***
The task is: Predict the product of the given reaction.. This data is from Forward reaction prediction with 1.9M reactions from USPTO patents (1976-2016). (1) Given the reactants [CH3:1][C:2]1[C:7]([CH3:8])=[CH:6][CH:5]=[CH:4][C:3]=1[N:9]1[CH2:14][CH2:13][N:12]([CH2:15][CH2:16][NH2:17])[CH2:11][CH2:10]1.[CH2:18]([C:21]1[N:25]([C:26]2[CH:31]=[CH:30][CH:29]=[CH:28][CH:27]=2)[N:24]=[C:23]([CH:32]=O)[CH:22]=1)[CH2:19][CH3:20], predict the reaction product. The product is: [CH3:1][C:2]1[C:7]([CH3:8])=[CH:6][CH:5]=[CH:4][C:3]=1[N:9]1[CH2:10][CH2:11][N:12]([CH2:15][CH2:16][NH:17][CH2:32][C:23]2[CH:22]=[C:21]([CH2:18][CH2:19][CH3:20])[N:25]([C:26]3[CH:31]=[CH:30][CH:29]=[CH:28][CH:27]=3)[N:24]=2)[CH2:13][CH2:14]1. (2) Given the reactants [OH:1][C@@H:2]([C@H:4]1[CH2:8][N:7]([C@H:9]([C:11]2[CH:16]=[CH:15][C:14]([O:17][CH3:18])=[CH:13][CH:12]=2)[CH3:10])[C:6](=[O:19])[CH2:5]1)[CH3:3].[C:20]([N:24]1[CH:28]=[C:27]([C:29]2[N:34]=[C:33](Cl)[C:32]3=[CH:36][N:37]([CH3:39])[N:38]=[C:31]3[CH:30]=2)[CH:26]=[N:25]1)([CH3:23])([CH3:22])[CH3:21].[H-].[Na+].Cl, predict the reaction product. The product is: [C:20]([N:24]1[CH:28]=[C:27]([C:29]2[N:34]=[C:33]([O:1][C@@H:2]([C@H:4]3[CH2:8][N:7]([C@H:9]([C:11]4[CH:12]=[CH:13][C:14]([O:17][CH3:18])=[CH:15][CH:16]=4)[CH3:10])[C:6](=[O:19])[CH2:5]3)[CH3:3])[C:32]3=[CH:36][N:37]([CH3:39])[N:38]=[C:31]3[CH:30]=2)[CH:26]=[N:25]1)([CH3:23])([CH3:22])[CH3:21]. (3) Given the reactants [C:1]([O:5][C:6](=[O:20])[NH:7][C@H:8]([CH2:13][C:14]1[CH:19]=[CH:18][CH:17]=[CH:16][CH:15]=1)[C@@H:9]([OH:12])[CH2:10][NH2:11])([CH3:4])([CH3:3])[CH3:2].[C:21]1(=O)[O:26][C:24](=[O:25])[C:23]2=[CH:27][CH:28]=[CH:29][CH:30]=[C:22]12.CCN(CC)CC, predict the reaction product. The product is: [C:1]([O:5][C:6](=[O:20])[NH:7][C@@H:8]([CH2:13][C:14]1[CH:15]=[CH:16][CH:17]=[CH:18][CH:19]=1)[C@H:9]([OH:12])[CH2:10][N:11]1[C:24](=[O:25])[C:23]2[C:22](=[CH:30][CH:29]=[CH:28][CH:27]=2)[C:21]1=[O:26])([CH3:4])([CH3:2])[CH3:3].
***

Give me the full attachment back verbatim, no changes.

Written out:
The task is: Predict the product of the given reaction.. This data is from Forward reaction prediction with 1.9M reactions from USPTO patents (1976-2016). (1) Given the reactants [CH3:1][C:2]1[C:7]([CH3:8])=[CH:6][CH:5]=[CH:4][C:3]=1[N:9]1[CH2:14][CH2:13][N:12]([CH2:15][CH2:16][NH2:17])[CH2:11][CH2:10]1.[CH2:18]([C:21]1[N:25]([C:26]2[CH:31]=[CH:30][CH:29]=[CH:28][CH:27]=2)[N:24]=[C:23]([CH:32]=O)[CH:22]=1)[CH2:19][CH3:20], predict the reaction product. The product is: [CH3:1][C:2]1[C:7]([CH3:8])=[CH:6][CH:5]=[CH:4][C:3]=1[N:9]1[CH2:10][CH2:11][N:12]([CH2:15][CH2:16][NH:17][CH2:32][C:23]2[CH:22]=[C:21]([CH2:18][CH2:19][CH3:20])[N:25]([C:26]3[CH:31]=[CH:30][CH:29]=[CH:28][CH:27]=3)[N:24]=2)[CH2:13][CH2:14]1. (2) Given the reactants [OH:1][C@@H:2]([C@H:4]1[CH2:8][N:7]([C@H:9]([C:11]2[CH:16]=[CH:15][C:14]([O:17][CH3:18])=[CH:13][CH:12]=2)[CH3:10])[C:6](=[O:19])[CH2:5]1)[CH3:3].[C:20]([N:24]1[CH:28]=[C:27]([C:29]2[N:34]=[C:33](Cl)[C:32]3=[CH:36][N:37]([CH3:39])[N:38]=[C:31]3[CH:30]=2)[CH:26]=[N:25]1)([CH3:23])([CH3:22])[CH3:21].[H-].[Na+].Cl, predict the reaction product. The product is: [C:20]([N:24]1[CH:28]=[C:27]([C:29]2[N:34]=[C:33]([O:1][C@@H:2]([C@H:4]3[CH2:8][N:7]([C@H:9]([C:11]4[CH:12]=[CH:13][C:14]([O:17][CH3:18])=[CH:15][CH:16]=4)[CH3:10])[C:6](=[O:19])[CH2:5]3)[CH3:3])[C:32]3=[CH:36][N:37]([CH3:39])[N:38]=[C:31]3[CH:30]=2)[CH:26]=[N:25]1)([CH3:23])([CH3:22])[CH3:21]. (3) Given the reactants [C:1]([O:5][C:6](=[O:20])[NH:7][C@H:8]([CH2:13][C:14]1[CH:19]=[CH:18][CH:17]=[CH:16][CH:15]=1)[C@@H:9]([OH:12])[CH2:10][NH2:11])([CH3:4])([CH3:3])[CH3:2].[C:21]1(=O)[O:26][C:24](=[O:25])[C:23]2=[CH:27][CH:28]=[CH:29][CH:30]=[C:22]12.CCN(CC)CC, predict the reaction product. The product is: [C:1]([O:5][C:6](=[O:20])[NH:7][C@@H:8]([CH2:13][C:14]1[CH:15]=[CH:16][CH:17]=[CH:18][CH:19]=1)[C@H:9]([OH:12])[CH2:10][N:11]1[C:24](=[O:25])[C:23]2[C:22](=[CH:30][CH:29]=[CH:28][CH:27]=2)[C:21]1=[O:26])([CH3:4])([CH3:2])[CH3:3].